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| 1 minute read

MATcelerate ZERO - a material way to address climate change

I recently heard about MATcelerate ZERO at the IP4U event, and really liked the concept. As the name suggest, MATcelerate ZERO aims to speed up the development of MATerials research, which will contribute to achieving net-zero carbon. It encompasses a range of technologies including carbon capture, energy storage, bio-based materials and hydrogen and ammonia production.

MATcelerate provides a new mechanism for Universities and industry to collaborate to bring more materials to market, and to do so faster. Inspired by models in operation in the Life Sciences sector, the MATcelerate concept was developed by Gillian Davis of Cambridge Enterprise. It aims to fill the “gap” between University materials research and the level of qualification desired by Industry to take research forwards into commercialisation. The Universities taking part can opt to put their materials research into the MATcelerate “pool” for review by an Investment Committee, including the industry partners in MATcelerate. The finance provided by industry partners as part of their ESG strategy will be used to fund CRO development of the chosen technologies, with the aim being to ensure the development work means the technology addresses real-life problems. Significantly, the industry partners taking part have licensing options on the technologies developed, as well as spin-out company options.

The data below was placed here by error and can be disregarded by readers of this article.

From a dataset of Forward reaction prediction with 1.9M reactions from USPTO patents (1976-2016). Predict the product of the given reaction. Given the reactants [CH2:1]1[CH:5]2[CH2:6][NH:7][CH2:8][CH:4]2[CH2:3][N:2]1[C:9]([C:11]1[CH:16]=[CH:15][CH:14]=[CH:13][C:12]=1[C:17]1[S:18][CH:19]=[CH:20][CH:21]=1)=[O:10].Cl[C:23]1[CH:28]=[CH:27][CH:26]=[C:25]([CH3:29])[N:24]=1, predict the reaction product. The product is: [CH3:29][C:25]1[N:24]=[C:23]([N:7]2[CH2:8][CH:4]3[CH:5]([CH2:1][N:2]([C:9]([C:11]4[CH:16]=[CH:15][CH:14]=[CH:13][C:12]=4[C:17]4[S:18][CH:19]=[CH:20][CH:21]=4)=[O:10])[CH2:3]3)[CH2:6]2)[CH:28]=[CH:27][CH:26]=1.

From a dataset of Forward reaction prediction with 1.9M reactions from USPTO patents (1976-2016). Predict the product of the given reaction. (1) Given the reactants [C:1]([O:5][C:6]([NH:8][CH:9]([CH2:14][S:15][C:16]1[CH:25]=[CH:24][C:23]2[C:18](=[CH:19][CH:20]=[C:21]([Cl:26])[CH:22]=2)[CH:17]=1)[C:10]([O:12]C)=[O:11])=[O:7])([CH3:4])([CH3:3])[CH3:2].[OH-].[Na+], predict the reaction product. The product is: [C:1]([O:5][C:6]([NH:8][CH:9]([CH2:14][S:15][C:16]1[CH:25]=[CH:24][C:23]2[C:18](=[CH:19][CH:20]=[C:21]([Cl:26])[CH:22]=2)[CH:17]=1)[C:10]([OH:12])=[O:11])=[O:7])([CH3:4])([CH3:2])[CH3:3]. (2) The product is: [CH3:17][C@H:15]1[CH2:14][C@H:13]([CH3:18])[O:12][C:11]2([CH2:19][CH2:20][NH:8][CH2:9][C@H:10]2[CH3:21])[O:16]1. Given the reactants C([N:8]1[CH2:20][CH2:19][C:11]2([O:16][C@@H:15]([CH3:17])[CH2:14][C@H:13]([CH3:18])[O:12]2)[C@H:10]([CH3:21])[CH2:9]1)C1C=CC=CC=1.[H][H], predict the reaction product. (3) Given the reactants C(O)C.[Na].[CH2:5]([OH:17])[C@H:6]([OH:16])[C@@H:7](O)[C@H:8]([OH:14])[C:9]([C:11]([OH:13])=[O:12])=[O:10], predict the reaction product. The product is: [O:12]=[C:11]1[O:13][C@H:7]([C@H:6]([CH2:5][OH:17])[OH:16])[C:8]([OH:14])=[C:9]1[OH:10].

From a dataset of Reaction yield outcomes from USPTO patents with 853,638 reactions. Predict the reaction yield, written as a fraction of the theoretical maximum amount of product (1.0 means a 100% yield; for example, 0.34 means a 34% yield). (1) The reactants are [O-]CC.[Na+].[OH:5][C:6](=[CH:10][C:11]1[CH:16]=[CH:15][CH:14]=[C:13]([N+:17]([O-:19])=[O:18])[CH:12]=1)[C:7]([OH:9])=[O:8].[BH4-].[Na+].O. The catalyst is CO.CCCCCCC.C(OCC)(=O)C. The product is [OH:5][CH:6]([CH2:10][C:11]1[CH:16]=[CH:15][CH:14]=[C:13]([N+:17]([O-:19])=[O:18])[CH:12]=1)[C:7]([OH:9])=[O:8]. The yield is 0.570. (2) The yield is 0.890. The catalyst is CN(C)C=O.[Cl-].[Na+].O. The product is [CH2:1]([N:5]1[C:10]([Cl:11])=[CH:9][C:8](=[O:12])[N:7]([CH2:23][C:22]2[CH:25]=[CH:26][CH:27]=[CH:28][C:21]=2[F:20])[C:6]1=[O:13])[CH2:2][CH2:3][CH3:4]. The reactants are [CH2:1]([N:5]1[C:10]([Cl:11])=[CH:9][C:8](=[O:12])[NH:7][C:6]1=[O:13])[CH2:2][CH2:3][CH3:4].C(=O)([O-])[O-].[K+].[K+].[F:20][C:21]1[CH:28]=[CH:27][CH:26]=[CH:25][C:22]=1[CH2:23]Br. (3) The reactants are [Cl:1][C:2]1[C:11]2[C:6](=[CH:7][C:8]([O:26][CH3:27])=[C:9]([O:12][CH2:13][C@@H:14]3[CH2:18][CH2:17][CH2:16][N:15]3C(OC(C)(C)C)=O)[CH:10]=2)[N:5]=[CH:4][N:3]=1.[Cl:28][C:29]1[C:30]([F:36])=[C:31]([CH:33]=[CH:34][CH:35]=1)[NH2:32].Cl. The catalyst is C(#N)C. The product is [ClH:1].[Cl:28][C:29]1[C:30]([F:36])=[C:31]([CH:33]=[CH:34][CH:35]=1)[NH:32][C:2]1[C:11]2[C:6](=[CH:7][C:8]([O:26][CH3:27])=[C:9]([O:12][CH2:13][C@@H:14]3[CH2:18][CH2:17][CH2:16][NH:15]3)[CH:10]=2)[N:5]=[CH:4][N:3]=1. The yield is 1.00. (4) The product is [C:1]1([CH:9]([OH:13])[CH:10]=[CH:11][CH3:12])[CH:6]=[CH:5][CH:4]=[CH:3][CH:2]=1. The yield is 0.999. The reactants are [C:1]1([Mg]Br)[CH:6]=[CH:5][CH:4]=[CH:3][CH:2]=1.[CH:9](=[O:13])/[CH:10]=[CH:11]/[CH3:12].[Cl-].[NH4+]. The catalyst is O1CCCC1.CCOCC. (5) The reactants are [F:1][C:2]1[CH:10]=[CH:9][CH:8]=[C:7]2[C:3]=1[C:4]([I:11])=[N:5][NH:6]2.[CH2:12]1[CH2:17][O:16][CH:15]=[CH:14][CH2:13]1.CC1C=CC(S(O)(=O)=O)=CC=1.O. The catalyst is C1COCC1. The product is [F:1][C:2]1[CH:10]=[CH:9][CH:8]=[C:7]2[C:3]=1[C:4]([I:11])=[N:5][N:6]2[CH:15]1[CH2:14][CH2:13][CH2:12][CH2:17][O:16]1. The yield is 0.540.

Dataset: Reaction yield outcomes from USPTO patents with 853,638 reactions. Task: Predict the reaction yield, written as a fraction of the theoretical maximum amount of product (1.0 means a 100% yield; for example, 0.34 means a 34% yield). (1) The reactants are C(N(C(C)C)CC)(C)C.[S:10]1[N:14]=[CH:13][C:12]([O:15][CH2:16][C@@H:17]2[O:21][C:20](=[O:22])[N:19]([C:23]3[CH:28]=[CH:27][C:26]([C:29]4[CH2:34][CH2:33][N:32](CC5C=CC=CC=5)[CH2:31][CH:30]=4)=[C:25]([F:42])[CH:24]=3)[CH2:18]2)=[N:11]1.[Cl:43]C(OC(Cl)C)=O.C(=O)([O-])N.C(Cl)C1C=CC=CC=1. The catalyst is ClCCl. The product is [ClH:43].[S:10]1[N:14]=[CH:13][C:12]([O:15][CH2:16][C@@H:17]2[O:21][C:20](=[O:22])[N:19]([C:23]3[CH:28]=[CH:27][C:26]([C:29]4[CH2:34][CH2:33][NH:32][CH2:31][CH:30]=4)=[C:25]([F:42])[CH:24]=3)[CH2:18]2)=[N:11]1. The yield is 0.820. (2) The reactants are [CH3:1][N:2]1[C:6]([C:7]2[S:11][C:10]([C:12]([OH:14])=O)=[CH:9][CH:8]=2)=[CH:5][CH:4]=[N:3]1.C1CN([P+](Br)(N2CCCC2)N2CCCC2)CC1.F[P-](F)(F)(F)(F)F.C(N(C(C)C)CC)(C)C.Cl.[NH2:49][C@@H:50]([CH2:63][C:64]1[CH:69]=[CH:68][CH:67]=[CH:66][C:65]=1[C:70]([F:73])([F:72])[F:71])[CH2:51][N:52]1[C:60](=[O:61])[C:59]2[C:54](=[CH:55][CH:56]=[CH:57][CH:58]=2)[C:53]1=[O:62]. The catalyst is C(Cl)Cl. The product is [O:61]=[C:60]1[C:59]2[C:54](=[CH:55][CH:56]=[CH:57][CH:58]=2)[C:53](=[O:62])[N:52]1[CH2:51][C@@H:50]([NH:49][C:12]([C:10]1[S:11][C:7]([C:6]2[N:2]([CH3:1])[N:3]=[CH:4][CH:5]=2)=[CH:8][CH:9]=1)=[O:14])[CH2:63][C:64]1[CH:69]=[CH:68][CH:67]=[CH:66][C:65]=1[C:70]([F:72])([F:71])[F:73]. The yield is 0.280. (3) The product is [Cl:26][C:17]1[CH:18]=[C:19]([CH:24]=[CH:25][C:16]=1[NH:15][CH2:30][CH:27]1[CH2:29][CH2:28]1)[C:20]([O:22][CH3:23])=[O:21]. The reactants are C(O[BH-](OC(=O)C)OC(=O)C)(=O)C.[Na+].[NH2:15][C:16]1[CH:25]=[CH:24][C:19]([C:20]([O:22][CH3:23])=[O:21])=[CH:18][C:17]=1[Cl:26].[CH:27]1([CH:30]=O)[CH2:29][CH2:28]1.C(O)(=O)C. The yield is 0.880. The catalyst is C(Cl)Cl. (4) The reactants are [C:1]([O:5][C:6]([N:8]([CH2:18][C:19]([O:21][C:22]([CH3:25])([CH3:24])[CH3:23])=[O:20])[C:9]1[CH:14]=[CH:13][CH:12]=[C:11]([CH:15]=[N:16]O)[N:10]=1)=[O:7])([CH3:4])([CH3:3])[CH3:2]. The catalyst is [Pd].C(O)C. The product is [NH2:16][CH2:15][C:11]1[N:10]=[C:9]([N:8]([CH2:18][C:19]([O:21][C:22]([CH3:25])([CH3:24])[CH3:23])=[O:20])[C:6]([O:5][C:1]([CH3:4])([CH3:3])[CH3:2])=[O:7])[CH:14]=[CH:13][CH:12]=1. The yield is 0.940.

The Universities and organisations already signed up include the Henry Royce Institute, University of Bristol, University of Cambridge, Imperial College London, University of Manchester, University of Oxford and UCLB. Having recently launched on 7th September, I look forward to hearing updates on the industry partners that sign up to this novel initiative and the technologies chosen to take forwards.

Dr Davis of Cambridge Enterprise said: “It is very exciting to be part of such an important initiative to translate ground-breaking materials innovations from universities into the products we need to avoid a climate disaster”.


chemistry, climate change, patents, start-ups & spin-outs, universities & research bodies, cambridge, yes